Young people under the age of 35 with no dependents who live in private rented accommodation and qualify for housing benefit will be paid a maximum amount, set locally.
In the pulldown menu where you have to select how many bedrooms you are entitled to, choose “shared accommodation”.
Select the local authority area in the other pulldown menu, and click on submit.
To clarify, this is not welfare benefits advice. There are exceptions and different rules for people in particular categories. It is a useful tool when discussing independent living. Find out the rents locally in your area, and compare them with the maximum housing benefit that a young person would get (if they qualify for the maximum amount).
What was unemployment like when you were a teenager? Or when someone advising you was your age? Here’s an at-a-glance graph of the past twenty years.
Youth unemployment since 1992, provided by House of Commons library
What is immediately noticeable is what a tough time today’s 16 and 17 year olds have. Those who are under-18 and looking for work have an unemployment rate of 39.4 per cent. That is almost double the rate for 18-24 year olds, which at 20.2 per cent is high enough.
Note also how bad things have become recently. The rise in the line since 2008 is dramatic for both age groups. It is easy to see why youth unemployment is figuring high on the political agenda. The situation is already a lot worse than it has been over the past two decades.
Ed Balls is in Greggs buying eight sausage rolls. They’re 60p each. When the assistant hands them over she asks for £4.70. He should know this is wrong, because he is a financial whiz-kid and shadow chancellor of the exchequer. Eight 60ps are £4.80.
So what do you do? Ed Balls just paid up, said nothing and was 10p to the good.
It hardly matters. It’s only worth mentioning because of the general merriment around the pasty tax or sausage roll toll.
But, as the politicians say, there is a serious point here. In fact, two interesting financial education points are worth exploring:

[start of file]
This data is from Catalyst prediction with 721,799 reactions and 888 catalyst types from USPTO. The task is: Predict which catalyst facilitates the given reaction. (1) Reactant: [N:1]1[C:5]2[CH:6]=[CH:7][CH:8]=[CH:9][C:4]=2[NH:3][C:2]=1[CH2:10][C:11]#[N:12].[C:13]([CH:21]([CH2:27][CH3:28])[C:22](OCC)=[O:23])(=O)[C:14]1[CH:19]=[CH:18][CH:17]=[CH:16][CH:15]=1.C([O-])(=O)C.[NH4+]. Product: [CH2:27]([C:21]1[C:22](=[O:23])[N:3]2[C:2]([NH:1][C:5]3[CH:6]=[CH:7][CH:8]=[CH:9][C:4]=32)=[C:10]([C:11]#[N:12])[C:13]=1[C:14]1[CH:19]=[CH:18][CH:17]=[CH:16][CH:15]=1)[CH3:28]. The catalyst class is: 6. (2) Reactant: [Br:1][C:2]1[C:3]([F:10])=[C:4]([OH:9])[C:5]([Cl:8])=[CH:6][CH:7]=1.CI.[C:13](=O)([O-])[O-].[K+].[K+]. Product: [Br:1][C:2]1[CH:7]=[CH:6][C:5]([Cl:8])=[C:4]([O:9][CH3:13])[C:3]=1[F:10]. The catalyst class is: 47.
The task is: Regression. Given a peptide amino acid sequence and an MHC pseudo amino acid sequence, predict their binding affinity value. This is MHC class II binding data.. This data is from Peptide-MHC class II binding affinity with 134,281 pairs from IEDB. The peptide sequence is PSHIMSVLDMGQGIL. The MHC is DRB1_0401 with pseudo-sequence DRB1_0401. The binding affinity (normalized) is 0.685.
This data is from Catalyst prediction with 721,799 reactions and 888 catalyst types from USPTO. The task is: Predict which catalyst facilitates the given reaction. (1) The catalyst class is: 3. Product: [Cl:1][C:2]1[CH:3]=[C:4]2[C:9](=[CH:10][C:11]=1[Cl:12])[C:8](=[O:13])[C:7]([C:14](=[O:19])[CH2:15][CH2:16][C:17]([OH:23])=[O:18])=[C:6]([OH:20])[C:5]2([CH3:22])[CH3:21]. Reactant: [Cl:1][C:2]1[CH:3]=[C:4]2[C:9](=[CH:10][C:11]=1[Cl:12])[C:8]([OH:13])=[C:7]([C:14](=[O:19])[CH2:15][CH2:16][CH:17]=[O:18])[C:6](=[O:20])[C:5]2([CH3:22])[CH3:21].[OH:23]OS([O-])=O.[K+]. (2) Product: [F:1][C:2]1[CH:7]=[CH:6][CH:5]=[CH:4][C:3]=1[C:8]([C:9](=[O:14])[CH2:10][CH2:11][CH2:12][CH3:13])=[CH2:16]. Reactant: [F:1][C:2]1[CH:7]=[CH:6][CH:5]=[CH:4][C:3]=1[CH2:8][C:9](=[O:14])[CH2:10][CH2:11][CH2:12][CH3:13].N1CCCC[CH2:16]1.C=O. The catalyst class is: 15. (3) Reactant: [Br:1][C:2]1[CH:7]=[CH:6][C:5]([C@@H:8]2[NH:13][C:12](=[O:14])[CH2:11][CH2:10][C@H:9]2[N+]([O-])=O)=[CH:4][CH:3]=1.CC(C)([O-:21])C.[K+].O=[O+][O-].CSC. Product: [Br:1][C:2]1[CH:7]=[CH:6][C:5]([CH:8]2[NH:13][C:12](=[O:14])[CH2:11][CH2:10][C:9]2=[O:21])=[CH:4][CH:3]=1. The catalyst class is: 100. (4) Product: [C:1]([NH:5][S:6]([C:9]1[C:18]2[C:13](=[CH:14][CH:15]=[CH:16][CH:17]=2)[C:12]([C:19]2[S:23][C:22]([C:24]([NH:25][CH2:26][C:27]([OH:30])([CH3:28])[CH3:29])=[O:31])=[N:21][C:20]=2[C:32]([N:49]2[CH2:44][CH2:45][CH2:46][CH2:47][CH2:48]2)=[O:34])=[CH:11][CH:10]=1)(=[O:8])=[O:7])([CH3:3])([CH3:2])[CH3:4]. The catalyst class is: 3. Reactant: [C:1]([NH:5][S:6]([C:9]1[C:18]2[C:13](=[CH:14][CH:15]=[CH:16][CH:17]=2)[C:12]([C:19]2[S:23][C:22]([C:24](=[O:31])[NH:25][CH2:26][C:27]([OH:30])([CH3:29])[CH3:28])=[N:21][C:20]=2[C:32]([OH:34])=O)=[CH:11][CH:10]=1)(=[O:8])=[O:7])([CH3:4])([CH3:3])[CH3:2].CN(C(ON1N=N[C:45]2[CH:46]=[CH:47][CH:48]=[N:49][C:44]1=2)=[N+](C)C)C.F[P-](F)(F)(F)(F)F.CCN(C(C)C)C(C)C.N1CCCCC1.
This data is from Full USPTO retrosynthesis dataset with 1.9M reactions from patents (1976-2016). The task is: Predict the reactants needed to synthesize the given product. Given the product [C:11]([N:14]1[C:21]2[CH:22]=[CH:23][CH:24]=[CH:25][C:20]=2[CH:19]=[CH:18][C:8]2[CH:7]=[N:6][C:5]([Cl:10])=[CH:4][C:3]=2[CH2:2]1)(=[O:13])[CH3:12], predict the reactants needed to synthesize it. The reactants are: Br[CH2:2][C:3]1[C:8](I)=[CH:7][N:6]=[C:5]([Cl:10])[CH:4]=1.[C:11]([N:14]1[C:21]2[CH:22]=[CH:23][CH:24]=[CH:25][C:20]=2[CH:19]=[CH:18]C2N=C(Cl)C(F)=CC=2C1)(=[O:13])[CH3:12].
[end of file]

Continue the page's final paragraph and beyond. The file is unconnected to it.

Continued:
What would you do if undercharged in a shop? Would your conscience bother you?
What happens if you work in a shop or bar and there’s a shortfall in the till? Can the employer deduct it from your wages?
Budget week is a good time to explore some of the basics about tax, particularly personal tax allowance. Take time, because it is complicated, and some young people get confused.
Here’s how one young man got hold of the wrong end of the personal allowance stick. He’d just got a job and told a youth worker:
I’m going to work there for a few months, then pack it in and get another job.
Because I know I can earn £7,000 without paying tax. Then I’ll get another job, earn another seven grand without tax….
It’s a fail. But it shows that he’d at least half-listened to a worker on money matters. She’d said everyone has a personal allowance, which is an amount of money you can earn without paying tax. He just got the operational detail wrong.
Aim to get across some key ideas, including.
For the current tax year, the basic personal allowance (tax-free amount) is £7,475. The amount you earn over and above your personal allowance is your taxable income. You have to pay income tax on that taxable income.
Young people who earn more than their personal allowance (which is roughly £140 a week) pay tax on the remainder at 20 per cent.
They also pay 12 per cent national insurance. This is often forgotten in media and political discussion. But when a young person looks at a pay-slip It is a hefty deduction. More than half as much again as the income tax.
For most workers the tax and national insurance will be deducted through the pay-as-you-earn (PAYE) tax system. The employer takes off the tax before you get paid, so you don’t have a big bill at the end of the year. It spreads out the tax and the tax-free amount throughout the year. That’s what puts an end to the young man’s cunning plan (see above).
You don’t have a period where you earn tax-free up to your allowance and then get clobbered for tax on the whole of your future earnings. Good thing too. Your budgeting would be impossible.
Know your national insurance number and give it to your employer. This will help make sure you pay the right amount of tax and national insurance.
You’ll also need a tax code, sent by the tax office (also known as HMRC, or Her Majesty’s Revenue and Customs). Until you get this code, the employer will use an emergency tax code – which means you could pay too much or too little tax to begin with. This will be adjusted for later, which can be a pain.
There are well-developed resources on line for learning about tax. HMRC do one, intended for classrooms but could be useful for other settings. Or review it looking insights and ideas that might be interesting to young people. Find the full resource or try the income tax module now: